PTO to start from scratch on e-filing

Currently, only 2 percent to 3 percent of patent applications are filed electronically.

'PTO director James Rogan

The Patent and Trademark Office has set its sights on building new and expanded systems for processing patents and trademarks electronically.

PTO's existing systems are 'not user-friendly and [are] cumbersome,' director James Rogan said.

Currently, only about 2 percent to 3 percent of patent applications are submitted electronically, via the Electronic Filing System.

The Commerce Department agency wants to achieve electronic end-to-end processing of trademarks by October 2003 and patents by October 2004, Rogan said during a teleconference earlier this month.

PTO plans to use commercial systems and coordinate its IT makeover with patent officials in Europe and Japan. The European Patent Office now uses a system known as epoline.

'The technology already exists,' Rogan said. 'Their system is far more user-friendly. We would like to piggyback on their efforts and develop it jointly.'

Wes Gewehr, deputy CIO for systems modernization, said PTO has agreed to abide by systems standards adopted by the World Intellectual Property Organization. The European, Japanese and U.S. patent offices developed the standards.

'We are planning to work with the European Patent Office to find common filing tools and software,' Gewehr said. 'Our main goal is to provide a seamless system to American innovators so they can write an application and file it in many places without significant adjustment.'

Epoline will replace EFS.

The lack of EFS' success is well known.

PTO senior computer scientist Arthur F. Purcell, speaking last month at the eSecurity Conference and Expo in Vienna, Va., discussed the low use rate of EFS.

So far PTO has issued about 10,000 digital certificates, most of them to the 17,000 registered patent lawyers, he said. But many certificates are in use only to access the Patent Application Status Information system, which received 2 million queries last year. Only a fraction of actual applications are electronic.

In 1999, 20,610 out of 295,165 trademark applications arrived in that form, plus a small percentage of 272,221 patent applications. EFS submissions peaked last year at about 300 per month, Purcell said.

The technology exceeds the comfort level of most patent lawyers' offices, he said. Extensible Markup Language authoring tools are complicated, and software to link law office systems to EFS has not developed as expected, Purcell said.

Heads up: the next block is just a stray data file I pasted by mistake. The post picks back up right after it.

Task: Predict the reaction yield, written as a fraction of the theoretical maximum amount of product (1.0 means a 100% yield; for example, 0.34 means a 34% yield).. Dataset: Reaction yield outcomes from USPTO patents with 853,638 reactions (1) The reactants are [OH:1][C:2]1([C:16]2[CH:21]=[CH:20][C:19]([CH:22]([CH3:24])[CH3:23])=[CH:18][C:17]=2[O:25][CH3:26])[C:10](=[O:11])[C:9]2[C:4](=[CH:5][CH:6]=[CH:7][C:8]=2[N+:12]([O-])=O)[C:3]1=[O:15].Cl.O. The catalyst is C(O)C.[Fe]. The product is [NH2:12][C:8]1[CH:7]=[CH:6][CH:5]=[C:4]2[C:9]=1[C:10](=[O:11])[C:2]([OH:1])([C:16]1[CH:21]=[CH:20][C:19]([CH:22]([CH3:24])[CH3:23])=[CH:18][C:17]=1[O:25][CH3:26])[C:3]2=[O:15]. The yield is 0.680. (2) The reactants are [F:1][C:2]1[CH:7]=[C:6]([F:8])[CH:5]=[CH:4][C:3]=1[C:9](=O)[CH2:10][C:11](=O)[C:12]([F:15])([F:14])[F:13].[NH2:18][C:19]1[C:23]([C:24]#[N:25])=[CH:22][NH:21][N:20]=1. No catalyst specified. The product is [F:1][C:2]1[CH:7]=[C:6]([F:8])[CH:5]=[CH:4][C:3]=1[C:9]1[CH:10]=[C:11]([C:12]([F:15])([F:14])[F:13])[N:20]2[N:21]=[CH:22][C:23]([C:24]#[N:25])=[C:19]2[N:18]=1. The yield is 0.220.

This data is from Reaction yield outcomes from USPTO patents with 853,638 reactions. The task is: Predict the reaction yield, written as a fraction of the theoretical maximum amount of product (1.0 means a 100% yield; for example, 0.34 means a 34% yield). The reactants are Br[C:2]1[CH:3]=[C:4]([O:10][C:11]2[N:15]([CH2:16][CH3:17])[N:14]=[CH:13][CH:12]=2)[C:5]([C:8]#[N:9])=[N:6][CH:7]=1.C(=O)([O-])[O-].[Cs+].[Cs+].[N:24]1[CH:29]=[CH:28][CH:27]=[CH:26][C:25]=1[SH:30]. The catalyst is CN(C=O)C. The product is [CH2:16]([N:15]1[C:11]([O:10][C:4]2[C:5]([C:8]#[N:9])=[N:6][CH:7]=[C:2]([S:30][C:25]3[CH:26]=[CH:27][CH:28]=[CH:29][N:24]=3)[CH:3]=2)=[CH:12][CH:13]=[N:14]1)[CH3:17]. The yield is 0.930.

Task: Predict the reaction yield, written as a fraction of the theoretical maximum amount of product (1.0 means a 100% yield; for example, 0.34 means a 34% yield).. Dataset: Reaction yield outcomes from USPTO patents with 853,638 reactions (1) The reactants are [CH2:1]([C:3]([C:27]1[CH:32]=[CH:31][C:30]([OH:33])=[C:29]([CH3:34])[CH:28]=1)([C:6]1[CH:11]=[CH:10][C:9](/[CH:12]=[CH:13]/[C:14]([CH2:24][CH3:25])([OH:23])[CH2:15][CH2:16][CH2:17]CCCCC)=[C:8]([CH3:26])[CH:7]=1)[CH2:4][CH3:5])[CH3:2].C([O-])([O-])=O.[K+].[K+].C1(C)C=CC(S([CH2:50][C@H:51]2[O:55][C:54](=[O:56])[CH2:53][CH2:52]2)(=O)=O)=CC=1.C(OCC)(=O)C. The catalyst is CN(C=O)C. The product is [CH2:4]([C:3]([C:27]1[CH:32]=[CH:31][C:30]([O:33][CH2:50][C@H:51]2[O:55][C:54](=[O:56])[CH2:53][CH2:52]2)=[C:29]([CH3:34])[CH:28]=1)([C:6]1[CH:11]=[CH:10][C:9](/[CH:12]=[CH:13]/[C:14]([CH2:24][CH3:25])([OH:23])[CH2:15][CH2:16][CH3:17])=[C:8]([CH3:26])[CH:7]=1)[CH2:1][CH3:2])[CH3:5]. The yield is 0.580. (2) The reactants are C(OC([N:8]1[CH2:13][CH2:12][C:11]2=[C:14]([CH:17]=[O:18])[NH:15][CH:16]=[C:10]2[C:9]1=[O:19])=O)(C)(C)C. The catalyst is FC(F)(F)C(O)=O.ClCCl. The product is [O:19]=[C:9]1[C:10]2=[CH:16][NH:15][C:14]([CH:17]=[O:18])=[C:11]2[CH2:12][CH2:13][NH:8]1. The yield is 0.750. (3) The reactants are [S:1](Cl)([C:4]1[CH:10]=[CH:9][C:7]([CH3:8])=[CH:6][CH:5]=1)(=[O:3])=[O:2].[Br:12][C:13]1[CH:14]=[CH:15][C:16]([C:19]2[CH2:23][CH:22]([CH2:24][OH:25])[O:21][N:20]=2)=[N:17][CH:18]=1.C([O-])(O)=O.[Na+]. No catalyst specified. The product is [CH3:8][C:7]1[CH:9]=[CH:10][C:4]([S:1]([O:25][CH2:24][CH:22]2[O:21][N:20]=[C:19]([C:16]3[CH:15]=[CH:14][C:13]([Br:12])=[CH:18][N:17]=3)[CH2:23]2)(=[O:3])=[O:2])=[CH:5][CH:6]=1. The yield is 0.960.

A patent lawyer for a major Washington law firm acknowledged that colleagues, after an initial rush of interest, have shunned EFS. 'For something to work, you would have to have access through the Web,' the lawyer said.

'The problem is with the interface,' he said. 'It is really hard to get it up and running.' But the lawyer questioned whether the multinational systems could be electronically coordinated because of legal differences.

PTO's plan also calls for the agency to hire more contractors to examine applications for conflicts with existing patents. It also would change the fee structure to reward applicants for filing electronically and create a process to speed some applications.

The reforms are intended to reduce the backlog and processing time for patents, which now stand at 408,000 applications and two to three years in processing time, Rogan said.

The plans drew fire from Ronald J. Stern, president of the Patent Office Professional Association, which represents about 3,400 patent examiners. 'It is not obvious that the European system is compatible with our system,' he said.

Stern also raised questions about funds already allocated to EFS. 'What Rogan said is that he wants to use epoline and commercial software,' Stern said. 'What he did not mention was the millions they have spent on EFS.'

PTO's plans to adopt epoline also call into question the future of two other projects, the Tools for Electronic Application Management system and the Trademark Information system.

Agency officials said they would release details on the transition to epoline and its relation to existing systems in coming weeks. The patent office had requested $20 million for fiscal 2003 to develop TEAM.

GCN staff writer William Jackson contributed to this story.

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